A previous study demonstrated that the proportion of lymphocytes of > 15% in BAL fluid was observed in 24 out of 30 (80%) patients with ICI-related pneumonitis whose BAL findings could be evaluated, although patients with lung cancer as well as melanoma and others were included [6]. These results were similar to ours. Another study on lung tissues of patients with different types of cancer and ICI-related pneumonitis revealed OP to be a major pathologic finding in seven out of nine (77.8%) patients [13]. Diffuse alveolar damage and acute fibrinous pneumonitis were also observed in one patient each. These findings are also similar to our results. However, it is noteworthy that pathologic findings suggestive of acute lung injury were also seen in a patient in whom the proportion of lymphocytes in BAL fluid increased in the present study. It should be noted that the term acute lung injury pattern is sometimes used by pathologists when both diffuse alveolar damage and OP are present in the same biopsy, or if the findings cannot be easily pigeonholed into either category [14]. Our case with pathologic findings suggestive of acute lung injury was presumably corresponded to this pattern.

Considering the responses to treatments for ICI-related pneumonitis, all patients who underwent bronchoscopy showed favorable clinical courses in the present study. Given that patients with cryptogenic OP of idiopathic interstitial pneumonia usually have a good response to corticosteroids [15], the observation is quite reasonable. None of the patients, including the one whose lung specimen showed pathological findings suggestive of acute lung injury, died of ICI-related pneumonitis. This suggests that the increased proportion of lymphocytes in BAL fluid can be a marker for favorable treatment response, even in patients with lungs showing acute lung injury. Pathological findings of acute lung injury are usually considered refractory to treatment, and have a poor prognosis. This is presumed from the knowledge of idiopathic interstitial pneumonia [15], as well as from the experience of the induction of lung disease by cytotoxic drugs, such as amiodarone, bleomycin, and epidermal growth factor receptor-tyrosine kinase inhibitor. Furthermore, an increased proportion of neutrophils in BAL fluid is usually recognized as a marker of poor prognosis. In the present study, two patients showed increased neutrophil counts in BAL fluid, which was accompanied by an increased lymphocyte count. No patient showed increased neutrophil count in BAL fluid as a major finding.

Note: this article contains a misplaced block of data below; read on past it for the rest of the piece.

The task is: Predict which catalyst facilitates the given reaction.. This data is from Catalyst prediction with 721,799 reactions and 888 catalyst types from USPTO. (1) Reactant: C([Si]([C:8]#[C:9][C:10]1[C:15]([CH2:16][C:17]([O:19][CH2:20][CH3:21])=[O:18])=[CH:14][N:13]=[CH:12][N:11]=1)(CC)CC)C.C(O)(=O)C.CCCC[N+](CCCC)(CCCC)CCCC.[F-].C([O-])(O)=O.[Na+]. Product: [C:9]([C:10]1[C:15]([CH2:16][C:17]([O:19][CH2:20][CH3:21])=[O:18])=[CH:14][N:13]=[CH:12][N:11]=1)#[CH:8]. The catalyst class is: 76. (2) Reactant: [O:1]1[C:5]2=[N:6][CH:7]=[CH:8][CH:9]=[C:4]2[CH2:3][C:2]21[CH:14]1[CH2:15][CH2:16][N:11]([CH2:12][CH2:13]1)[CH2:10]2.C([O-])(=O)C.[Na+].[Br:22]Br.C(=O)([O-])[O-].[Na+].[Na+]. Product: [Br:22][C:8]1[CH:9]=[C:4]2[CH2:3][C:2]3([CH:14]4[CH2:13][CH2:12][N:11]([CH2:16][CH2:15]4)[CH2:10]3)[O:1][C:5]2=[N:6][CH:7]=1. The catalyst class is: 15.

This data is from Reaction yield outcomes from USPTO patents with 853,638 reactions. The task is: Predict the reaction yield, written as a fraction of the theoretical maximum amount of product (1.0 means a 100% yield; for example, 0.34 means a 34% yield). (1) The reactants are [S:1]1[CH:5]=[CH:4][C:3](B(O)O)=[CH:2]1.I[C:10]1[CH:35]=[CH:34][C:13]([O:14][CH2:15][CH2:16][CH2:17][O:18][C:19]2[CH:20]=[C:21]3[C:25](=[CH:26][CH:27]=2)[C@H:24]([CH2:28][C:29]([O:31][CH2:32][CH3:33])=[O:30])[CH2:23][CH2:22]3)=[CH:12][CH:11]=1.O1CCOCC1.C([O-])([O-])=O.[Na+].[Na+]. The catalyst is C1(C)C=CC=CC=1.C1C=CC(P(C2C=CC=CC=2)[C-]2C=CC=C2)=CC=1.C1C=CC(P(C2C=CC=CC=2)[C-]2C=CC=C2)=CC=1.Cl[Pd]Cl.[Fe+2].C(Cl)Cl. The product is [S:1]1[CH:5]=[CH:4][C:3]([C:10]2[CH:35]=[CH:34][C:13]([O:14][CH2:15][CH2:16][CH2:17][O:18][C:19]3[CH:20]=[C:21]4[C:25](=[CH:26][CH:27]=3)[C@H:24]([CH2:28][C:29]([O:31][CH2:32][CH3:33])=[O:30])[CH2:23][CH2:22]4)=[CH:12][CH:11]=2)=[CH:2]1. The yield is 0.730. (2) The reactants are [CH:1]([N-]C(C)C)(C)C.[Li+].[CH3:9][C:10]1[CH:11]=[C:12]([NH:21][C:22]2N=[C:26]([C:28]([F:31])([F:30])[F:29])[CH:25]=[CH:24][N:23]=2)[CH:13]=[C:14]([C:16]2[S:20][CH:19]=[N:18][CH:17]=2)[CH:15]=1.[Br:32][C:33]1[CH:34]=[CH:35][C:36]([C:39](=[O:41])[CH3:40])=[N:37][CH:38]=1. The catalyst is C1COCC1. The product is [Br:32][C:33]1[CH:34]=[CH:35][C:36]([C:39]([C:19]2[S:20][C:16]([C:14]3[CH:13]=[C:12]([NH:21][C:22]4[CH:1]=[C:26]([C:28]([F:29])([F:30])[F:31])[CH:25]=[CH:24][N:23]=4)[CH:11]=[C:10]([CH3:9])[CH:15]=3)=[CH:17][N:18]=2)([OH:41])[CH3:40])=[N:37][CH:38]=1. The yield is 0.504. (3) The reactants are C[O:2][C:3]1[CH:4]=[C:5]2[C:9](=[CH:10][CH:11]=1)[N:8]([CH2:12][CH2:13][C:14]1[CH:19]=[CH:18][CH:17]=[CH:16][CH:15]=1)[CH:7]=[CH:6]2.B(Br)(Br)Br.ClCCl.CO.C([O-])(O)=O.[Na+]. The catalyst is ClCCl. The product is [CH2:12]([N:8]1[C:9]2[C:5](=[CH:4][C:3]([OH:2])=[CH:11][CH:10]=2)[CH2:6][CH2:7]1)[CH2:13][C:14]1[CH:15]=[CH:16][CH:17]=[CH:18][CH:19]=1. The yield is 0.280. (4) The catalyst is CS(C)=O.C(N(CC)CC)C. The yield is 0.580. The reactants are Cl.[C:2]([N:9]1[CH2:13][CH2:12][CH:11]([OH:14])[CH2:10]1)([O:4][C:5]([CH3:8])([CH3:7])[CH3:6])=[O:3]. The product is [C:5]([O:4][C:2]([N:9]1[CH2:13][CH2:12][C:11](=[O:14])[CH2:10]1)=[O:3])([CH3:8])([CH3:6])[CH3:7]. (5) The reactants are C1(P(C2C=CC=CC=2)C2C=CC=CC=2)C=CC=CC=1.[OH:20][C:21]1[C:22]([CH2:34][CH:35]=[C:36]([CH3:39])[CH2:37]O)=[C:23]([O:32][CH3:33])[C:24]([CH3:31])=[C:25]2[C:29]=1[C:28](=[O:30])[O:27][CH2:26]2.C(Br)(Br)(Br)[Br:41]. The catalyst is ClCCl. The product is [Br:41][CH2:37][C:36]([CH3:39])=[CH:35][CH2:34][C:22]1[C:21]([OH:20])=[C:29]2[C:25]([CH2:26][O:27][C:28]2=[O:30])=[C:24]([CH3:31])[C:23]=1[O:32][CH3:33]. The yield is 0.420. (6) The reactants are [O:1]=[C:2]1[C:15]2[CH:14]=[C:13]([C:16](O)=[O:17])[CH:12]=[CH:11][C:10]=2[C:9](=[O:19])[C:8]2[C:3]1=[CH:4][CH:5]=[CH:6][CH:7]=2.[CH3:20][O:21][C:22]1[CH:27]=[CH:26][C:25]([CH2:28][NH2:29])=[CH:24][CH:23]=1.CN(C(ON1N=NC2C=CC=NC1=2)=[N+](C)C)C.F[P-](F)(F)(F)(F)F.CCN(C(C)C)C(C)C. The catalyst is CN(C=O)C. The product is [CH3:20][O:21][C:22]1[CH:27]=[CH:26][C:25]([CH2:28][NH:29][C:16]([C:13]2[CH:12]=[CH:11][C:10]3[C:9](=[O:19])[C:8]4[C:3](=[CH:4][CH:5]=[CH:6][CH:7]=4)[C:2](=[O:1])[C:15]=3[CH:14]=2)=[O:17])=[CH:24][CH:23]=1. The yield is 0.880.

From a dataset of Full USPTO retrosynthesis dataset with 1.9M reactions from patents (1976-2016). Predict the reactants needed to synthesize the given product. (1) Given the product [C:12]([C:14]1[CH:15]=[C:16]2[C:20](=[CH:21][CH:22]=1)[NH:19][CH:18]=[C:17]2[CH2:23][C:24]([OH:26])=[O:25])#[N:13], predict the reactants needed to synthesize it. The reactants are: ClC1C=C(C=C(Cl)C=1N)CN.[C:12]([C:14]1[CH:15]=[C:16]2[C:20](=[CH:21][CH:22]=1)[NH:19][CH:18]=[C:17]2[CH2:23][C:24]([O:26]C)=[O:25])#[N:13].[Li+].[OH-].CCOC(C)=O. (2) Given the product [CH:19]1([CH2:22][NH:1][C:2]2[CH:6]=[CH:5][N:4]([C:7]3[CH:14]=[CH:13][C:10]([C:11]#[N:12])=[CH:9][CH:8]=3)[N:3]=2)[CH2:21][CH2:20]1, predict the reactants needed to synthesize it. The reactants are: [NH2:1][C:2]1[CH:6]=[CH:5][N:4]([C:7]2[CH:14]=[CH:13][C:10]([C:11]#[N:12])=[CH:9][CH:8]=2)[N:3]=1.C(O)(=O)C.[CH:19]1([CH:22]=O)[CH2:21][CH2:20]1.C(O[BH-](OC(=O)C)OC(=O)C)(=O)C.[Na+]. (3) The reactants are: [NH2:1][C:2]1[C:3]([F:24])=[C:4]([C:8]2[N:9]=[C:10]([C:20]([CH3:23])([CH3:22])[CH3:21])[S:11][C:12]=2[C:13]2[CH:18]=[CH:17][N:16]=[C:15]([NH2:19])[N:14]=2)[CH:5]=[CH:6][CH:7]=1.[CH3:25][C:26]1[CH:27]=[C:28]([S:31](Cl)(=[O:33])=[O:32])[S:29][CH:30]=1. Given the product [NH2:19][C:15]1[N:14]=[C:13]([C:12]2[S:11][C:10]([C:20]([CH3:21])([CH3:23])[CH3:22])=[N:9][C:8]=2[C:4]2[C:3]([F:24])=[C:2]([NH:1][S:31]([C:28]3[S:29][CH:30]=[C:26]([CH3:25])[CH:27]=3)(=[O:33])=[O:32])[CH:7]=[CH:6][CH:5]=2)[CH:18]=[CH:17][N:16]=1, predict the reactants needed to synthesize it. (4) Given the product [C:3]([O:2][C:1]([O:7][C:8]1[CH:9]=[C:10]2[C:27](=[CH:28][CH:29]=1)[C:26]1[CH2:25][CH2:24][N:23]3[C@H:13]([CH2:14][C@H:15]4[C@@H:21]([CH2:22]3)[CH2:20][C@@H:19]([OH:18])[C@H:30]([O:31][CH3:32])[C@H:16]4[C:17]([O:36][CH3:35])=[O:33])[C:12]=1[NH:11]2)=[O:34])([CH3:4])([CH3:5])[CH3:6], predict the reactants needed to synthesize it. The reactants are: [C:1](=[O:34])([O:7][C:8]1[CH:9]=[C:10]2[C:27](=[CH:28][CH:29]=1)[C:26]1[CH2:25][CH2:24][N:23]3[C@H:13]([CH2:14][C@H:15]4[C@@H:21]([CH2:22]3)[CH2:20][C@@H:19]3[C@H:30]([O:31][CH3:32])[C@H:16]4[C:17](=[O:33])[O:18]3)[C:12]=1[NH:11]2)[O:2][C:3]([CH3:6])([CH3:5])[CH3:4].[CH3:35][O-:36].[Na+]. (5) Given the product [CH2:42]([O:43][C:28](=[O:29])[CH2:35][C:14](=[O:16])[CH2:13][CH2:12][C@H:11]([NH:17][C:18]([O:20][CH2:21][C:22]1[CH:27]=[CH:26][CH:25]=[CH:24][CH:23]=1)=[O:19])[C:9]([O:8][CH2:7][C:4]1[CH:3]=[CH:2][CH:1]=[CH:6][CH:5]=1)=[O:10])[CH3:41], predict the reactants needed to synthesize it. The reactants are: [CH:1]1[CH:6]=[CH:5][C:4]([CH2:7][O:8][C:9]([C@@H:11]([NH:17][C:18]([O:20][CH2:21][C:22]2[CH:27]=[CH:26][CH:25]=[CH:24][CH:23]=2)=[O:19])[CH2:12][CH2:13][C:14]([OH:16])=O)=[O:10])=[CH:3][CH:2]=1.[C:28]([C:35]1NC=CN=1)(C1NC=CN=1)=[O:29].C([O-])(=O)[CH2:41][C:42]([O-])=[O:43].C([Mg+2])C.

If bronchoscopy could be performed in patients who died of ICI-related pneumonitis, different findings in the BAL analysis might have been obtained. Given that an increased proportion of neutrophils in BAL fluid was reported in patients with AIP and acute exacerbation of idiopathic pulmonary fibrosis, whose lungs were assumed to have DAD pathologically [16,17,18,19,20,21,22], lung specimens from patients with ICI-related pneumonitis and radiological DAD pattern on chest HRCT may show similar patterns in BAL analysis. Further studies are needed to clarify the characteristics of BAL analysis in patients with ICI-related pneumonitis and radiologic DAD patterns in chest HRCT, who would die in spite of an appropriate treatment.

The utility of bronchoscopy in obtaining BAL fluid and lung specimens is still undetermined for patients with suspected ICI-related pneumonitis. However, when a differential diagnosis is crucial for other diseases, such as lung infections including pneumocystis pneumonia, lung edema, and pulmonary hemorrhage caused by anticoagulants and/or antiplatelet drugs, evaluation of BAL fluid and/or pathological findings are considered to be useful. When other diagnoses are excluded and ICI-related pneumonitis is most strongly suggested, an increased proportion of lymphocytes may predict a good response to treatment, and a favorable prognosis. Although indications for bronchoscopy should be determined on a case-by-case basis, discussion between the oncologist in charge of the anticancer therapy and the pulmonologist is important.

There are some limitations to this study. First, our study was performed at a single center, and had a relatively small sample size. Second, this was a retrospective study. Ten of the twenty-two patients did not undergo bronchoscopy. In addition, we could not evaluate BAL and/or TBLB in patients with severe ICI-related pneumonitis. Therefore, markers indicating poor treatment response and prognosis were not evaluated. These limitations warrant further prospective studies including more patients undergoing bronchioscopic evaluation. A similar analysis in patients with ICI-related pneumonitis and other types of cancer should also be performed.

Conclusions